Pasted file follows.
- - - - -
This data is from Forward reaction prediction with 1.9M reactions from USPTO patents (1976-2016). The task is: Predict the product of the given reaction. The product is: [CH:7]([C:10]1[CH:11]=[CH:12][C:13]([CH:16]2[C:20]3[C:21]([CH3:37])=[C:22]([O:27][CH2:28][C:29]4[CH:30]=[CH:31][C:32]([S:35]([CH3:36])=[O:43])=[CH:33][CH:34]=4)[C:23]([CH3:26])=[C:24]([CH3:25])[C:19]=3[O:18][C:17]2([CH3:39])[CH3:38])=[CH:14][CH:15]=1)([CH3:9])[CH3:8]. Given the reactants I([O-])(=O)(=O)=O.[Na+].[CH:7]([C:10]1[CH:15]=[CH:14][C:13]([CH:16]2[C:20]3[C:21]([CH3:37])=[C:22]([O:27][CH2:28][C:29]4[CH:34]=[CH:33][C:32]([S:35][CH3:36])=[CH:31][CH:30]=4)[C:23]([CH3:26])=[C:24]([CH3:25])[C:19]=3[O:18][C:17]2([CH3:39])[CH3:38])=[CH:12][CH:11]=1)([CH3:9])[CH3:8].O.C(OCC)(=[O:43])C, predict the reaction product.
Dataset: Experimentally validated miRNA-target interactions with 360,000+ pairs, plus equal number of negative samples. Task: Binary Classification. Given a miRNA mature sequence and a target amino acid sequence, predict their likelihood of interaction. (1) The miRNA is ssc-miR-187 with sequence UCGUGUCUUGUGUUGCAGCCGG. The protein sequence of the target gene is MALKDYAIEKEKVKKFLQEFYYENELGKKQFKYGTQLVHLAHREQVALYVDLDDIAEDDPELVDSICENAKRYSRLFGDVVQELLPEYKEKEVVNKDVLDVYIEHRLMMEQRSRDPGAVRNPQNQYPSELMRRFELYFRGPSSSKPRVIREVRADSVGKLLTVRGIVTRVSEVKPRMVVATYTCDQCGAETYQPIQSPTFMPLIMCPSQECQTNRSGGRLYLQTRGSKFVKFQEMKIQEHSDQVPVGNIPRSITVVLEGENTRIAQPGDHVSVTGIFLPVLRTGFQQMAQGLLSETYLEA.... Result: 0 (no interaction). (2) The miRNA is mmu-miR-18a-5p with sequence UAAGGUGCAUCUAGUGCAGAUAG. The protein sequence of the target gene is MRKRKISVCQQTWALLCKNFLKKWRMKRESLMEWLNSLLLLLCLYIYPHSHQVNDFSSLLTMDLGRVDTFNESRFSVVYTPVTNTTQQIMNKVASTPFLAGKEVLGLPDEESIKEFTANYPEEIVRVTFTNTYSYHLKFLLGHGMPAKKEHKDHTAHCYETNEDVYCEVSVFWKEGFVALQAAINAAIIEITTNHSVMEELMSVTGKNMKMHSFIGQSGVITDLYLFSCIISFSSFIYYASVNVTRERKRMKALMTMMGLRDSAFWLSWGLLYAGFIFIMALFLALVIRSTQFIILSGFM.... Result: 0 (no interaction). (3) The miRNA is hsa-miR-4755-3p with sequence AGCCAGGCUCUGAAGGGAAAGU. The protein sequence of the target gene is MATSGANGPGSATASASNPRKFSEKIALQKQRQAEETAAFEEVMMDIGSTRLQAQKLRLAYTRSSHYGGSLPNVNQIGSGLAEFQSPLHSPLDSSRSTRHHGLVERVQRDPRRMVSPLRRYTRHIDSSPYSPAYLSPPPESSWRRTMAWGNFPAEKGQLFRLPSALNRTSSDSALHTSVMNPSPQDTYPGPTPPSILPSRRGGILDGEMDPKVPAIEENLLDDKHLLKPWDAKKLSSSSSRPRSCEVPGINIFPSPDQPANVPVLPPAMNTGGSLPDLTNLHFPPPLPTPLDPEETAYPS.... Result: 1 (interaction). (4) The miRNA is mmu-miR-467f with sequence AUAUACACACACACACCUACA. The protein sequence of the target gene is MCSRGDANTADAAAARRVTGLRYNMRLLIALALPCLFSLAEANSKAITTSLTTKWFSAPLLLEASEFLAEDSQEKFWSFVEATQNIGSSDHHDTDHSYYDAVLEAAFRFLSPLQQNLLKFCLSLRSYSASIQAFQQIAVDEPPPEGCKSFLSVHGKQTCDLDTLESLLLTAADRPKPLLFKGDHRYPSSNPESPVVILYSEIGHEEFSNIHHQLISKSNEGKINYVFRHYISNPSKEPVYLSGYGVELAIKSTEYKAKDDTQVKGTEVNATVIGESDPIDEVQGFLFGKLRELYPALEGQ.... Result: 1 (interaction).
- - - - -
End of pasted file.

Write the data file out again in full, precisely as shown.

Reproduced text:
This data is from Forward reaction prediction with 1.9M reactions from USPTO patents (1976-2016). The task is: Predict the product of the given reaction. The product is: [CH:7]([C:10]1[CH:11]=[CH:12][C:13]([CH:16]2[C:20]3[C:21]([CH3:37])=[C:22]([O:27][CH2:28][C:29]4[CH:30]=[CH:31][C:32]([S:35]([CH3:36])=[O:43])=[CH:33][CH:34]=4)[C:23]([CH3:26])=[C:24]([CH3:25])[C:19]=3[O:18][C:17]2([CH3:39])[CH3:38])=[CH:14][CH:15]=1)([CH3:9])[CH3:8]. Given the reactants I([O-])(=O)(=O)=O.[Na+].[CH:7]([C:10]1[CH:15]=[CH:14][C:13]([CH:16]2[C:20]3[C:21]([CH3:37])=[C:22]([O:27][CH2:28][C:29]4[CH:34]=[CH:33][C:32]([S:35][CH3:36])=[CH:31][CH:30]=4)[C:23]([CH3:26])=[C:24]([CH3:25])[C:19]=3[O:18][C:17]2([CH3:39])[CH3:38])=[CH:12][CH:11]=1)([CH3:9])[CH3:8].O.C(OCC)(=[O:43])C, predict the reaction product.
Dataset: Experimentally validated miRNA-target interactions with 360,000+ pairs, plus equal number of negative samples. Task: Binary Classification. Given a miRNA mature sequence and a target amino acid sequence, predict their likelihood of interaction. (1) The miRNA is ssc-miR-187 with sequence UCGUGUCUUGUGUUGCAGCCGG. The protein sequence of the target gene is MALKDYAIEKEKVKKFLQEFYYENELGKKQFKYGTQLVHLAHREQVALYVDLDDIAEDDPELVDSICENAKRYSRLFGDVVQELLPEYKEKEVVNKDVLDVYIEHRLMMEQRSRDPGAVRNPQNQYPSELMRRFELYFRGPSSSKPRVIREVRADSVGKLLTVRGIVTRVSEVKPRMVVATYTCDQCGAETYQPIQSPTFMPLIMCPSQECQTNRSGGRLYLQTRGSKFVKFQEMKIQEHSDQVPVGNIPRSITVVLEGENTRIAQPGDHVSVTGIFLPVLRTGFQQMAQGLLSETYLEA.... Result: 0 (no interaction). (2) The miRNA is mmu-miR-18a-5p with sequence UAAGGUGCAUCUAGUGCAGAUAG. The protein sequence of the target gene is MRKRKISVCQQTWALLCKNFLKKWRMKRESLMEWLNSLLLLLCLYIYPHSHQVNDFSSLLTMDLGRVDTFNESRFSVVYTPVTNTTQQIMNKVASTPFLAGKEVLGLPDEESIKEFTANYPEEIVRVTFTNTYSYHLKFLLGHGMPAKKEHKDHTAHCYETNEDVYCEVSVFWKEGFVALQAAINAAIIEITTNHSVMEELMSVTGKNMKMHSFIGQSGVITDLYLFSCIISFSSFIYYASVNVTRERKRMKALMTMMGLRDSAFWLSWGLLYAGFIFIMALFLALVIRSTQFIILSGFM.... Result: 0 (no interaction). (3) The miRNA is hsa-miR-4755-3p with sequence AGCCAGGCUCUGAAGGGAAAGU. The protein sequence of the target gene is MATSGANGPGSATASASNPRKFSEKIALQKQRQAEETAAFEEVMMDIGSTRLQAQKLRLAYTRSSHYGGSLPNVNQIGSGLAEFQSPLHSPLDSSRSTRHHGLVERVQRDPRRMVSPLRRYTRHIDSSPYSPAYLSPPPESSWRRTMAWGNFPAEKGQLFRLPSALNRTSSDSALHTSVMNPSPQDTYPGPTPPSILPSRRGGILDGEMDPKVPAIEENLLDDKHLLKPWDAKKLSSSSSRPRSCEVPGINIFPSPDQPANVPVLPPAMNTGGSLPDLTNLHFPPPLPTPLDPEETAYPS.... Result: 1 (interaction). (4) The miRNA is mmu-miR-467f with sequence AUAUACACACACACACCUACA. The protein sequence of the target gene is MCSRGDANTADAAAARRVTGLRYNMRLLIALALPCLFSLAEANSKAITTSLTTKWFSAPLLLEASEFLAEDSQEKFWSFVEATQNIGSSDHHDTDHSYYDAVLEAAFRFLSPLQQNLLKFCLSLRSYSASIQAFQQIAVDEPPPEGCKSFLSVHGKQTCDLDTLESLLLTAADRPKPLLFKGDHRYPSSNPESPVVILYSEIGHEEFSNIHHQLISKSNEGKINYVFRHYISNPSKEPVYLSGYGVELAIKSTEYKAKDDTQVKGTEVNATVIGESDPIDEVQGFLFGKLRELYPALEGQ.... Result: 1 (interaction).